Lesson 2/Learning Event 2
More than one type of axle housing is used on wheeled vehicles. Some early vehicles
used an axle housing that was made of two sections. These consisted of a right and left
section that were joined in the center with bolts. Axles using this type of housing are
called split type. The split construction requires that the axle be removed first and then
completely disassembled for inspection or repair of the differential. A standard-type
differential assembly is supported by tapered roller bearings in the right and left housings.
The drive pinion and shaft are mounted in the front of either the right or left section.
Most present-day vehicles use a banjo-type rear axle. With this type of construction, the
differential and final drive assemblies are made as a single unit. The axle housing is a
large single unit with a large opening in the center to receive the differential assembly.
The differential and final drive are bolted into the front of the housing, and the axle shafts
are installed from the right and left ends. It is possible to remove and repair the
differential without complete disassembly of the axle assembly.
Two different banjo-type axle housings are presently in use on military wheeled vehicles.
One type mounts the final drive assembly in the front or rear of the housing. The second
type of banjo axle mounts the final drive gearing on the top of the axle housing. This
type axle assembly is used on most of the military tandem axle trucks. It is used as a
front steering and drive axle as well as for both rear driving axles. On military vehicles,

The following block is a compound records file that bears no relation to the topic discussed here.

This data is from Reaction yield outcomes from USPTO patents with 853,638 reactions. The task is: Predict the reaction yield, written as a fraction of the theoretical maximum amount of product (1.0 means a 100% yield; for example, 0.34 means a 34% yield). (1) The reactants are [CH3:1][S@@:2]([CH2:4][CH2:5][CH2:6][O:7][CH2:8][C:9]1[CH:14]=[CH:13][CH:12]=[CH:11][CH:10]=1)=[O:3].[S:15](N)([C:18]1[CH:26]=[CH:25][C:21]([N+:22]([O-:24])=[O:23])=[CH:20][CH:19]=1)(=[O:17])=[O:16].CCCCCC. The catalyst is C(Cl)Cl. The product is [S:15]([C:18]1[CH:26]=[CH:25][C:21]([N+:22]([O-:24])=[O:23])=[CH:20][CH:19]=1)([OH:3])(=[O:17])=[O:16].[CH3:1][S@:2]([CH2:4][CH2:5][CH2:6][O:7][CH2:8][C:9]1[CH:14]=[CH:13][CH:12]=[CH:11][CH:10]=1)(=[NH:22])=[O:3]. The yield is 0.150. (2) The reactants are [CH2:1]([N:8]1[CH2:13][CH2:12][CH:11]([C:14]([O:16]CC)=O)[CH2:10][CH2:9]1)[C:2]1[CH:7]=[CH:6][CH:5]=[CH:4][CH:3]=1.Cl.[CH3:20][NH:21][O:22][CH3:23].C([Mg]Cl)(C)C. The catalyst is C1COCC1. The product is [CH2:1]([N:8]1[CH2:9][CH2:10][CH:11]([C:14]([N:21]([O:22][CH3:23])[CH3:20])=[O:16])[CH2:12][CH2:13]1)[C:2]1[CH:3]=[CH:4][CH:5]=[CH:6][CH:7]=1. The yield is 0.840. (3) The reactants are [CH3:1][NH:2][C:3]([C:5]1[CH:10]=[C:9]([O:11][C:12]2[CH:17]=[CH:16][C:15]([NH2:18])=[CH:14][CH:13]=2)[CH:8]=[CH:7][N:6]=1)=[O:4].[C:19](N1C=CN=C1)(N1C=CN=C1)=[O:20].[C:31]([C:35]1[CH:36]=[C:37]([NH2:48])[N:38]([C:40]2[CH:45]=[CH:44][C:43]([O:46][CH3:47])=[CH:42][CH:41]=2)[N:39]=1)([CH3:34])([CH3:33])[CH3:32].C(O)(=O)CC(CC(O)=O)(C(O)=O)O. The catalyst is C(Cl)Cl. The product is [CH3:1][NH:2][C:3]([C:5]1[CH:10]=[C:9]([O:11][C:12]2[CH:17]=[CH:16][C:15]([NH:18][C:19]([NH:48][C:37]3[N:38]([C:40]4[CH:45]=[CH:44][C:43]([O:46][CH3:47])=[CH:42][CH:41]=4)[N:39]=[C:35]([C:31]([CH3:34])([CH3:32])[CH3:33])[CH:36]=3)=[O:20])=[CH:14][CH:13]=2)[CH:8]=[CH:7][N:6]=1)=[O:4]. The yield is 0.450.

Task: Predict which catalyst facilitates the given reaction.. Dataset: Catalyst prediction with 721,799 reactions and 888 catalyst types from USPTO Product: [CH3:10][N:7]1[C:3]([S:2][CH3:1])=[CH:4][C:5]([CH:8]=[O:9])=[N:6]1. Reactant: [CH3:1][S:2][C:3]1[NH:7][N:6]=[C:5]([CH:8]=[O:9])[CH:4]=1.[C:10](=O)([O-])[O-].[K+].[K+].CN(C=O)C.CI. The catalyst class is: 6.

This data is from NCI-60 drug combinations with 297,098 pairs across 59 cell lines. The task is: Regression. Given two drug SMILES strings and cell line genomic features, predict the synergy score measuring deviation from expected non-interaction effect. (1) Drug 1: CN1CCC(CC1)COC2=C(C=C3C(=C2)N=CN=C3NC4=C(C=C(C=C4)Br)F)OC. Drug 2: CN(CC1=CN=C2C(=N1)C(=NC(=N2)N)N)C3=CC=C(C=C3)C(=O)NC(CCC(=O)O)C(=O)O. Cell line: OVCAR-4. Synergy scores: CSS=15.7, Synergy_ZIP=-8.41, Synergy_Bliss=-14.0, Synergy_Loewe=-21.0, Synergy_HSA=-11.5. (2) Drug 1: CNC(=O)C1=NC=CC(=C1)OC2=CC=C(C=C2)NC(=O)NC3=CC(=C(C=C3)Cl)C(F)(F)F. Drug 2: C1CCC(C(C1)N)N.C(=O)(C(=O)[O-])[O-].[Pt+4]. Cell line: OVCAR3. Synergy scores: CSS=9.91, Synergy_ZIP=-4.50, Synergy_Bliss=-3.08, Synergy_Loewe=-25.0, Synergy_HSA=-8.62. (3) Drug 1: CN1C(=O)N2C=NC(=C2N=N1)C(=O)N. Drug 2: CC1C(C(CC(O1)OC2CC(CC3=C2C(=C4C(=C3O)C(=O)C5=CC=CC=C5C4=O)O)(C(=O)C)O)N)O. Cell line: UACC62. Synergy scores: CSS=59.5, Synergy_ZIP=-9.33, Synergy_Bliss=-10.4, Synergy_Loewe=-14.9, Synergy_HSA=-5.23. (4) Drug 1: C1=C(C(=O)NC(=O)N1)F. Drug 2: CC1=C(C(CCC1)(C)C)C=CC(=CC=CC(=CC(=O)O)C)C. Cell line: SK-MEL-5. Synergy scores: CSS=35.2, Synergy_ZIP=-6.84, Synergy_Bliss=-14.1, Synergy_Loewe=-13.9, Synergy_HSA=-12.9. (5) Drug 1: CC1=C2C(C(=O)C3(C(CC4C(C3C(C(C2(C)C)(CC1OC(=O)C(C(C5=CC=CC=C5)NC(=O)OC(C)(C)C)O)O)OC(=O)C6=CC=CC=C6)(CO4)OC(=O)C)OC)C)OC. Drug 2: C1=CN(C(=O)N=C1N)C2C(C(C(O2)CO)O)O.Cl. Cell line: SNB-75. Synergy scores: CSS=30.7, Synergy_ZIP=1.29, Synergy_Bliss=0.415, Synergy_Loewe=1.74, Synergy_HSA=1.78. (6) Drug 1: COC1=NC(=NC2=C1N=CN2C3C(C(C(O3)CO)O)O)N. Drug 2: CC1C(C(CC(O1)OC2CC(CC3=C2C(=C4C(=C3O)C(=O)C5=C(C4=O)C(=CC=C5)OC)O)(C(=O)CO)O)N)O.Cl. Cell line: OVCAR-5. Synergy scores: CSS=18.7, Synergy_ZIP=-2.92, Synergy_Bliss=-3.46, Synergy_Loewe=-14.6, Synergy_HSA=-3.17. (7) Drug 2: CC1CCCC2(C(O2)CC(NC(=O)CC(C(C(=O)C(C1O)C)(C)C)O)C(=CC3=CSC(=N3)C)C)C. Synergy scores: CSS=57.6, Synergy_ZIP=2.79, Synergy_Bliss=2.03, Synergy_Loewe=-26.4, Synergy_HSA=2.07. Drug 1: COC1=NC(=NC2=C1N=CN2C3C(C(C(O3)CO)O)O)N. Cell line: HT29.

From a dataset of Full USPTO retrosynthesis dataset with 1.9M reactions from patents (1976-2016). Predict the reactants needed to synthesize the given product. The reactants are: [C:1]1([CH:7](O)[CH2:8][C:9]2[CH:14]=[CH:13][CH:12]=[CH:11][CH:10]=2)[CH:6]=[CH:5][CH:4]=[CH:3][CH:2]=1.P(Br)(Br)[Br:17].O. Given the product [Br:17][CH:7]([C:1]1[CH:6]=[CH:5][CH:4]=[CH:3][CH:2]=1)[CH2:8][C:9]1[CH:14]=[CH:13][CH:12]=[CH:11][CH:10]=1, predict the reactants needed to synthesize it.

this type axle uses the double-reduction final drive gearing.
OPERATION OF LIVE REAR AXLES
As the vehicle operator engages the clutch, the rotating motion of the engine is
transmitted through the transmission and transfer case to the axle by the propeller shafts.
The propeller shaft is connected to the pinion shaft by means of a flange or yoke at the
front of the axle and turns the pinion shaft and gear of the final drive. This forces the ring
gear, which is in mesh with the pinion gear, to turn in the direction driven by the pinion.
Since the ring gear has more teeth than the pinion, it will rotate more slowly. There is,
therefore, a loss of speed and a gain in torque between the pinion and ring gear. The ring
gear is solidly fastened to the differential case. Therefore, the entire differential assembly
turns when the ring gear turns. The spider or differential pinion shafts that are mounted
in the case are carried along at the same speed as the case.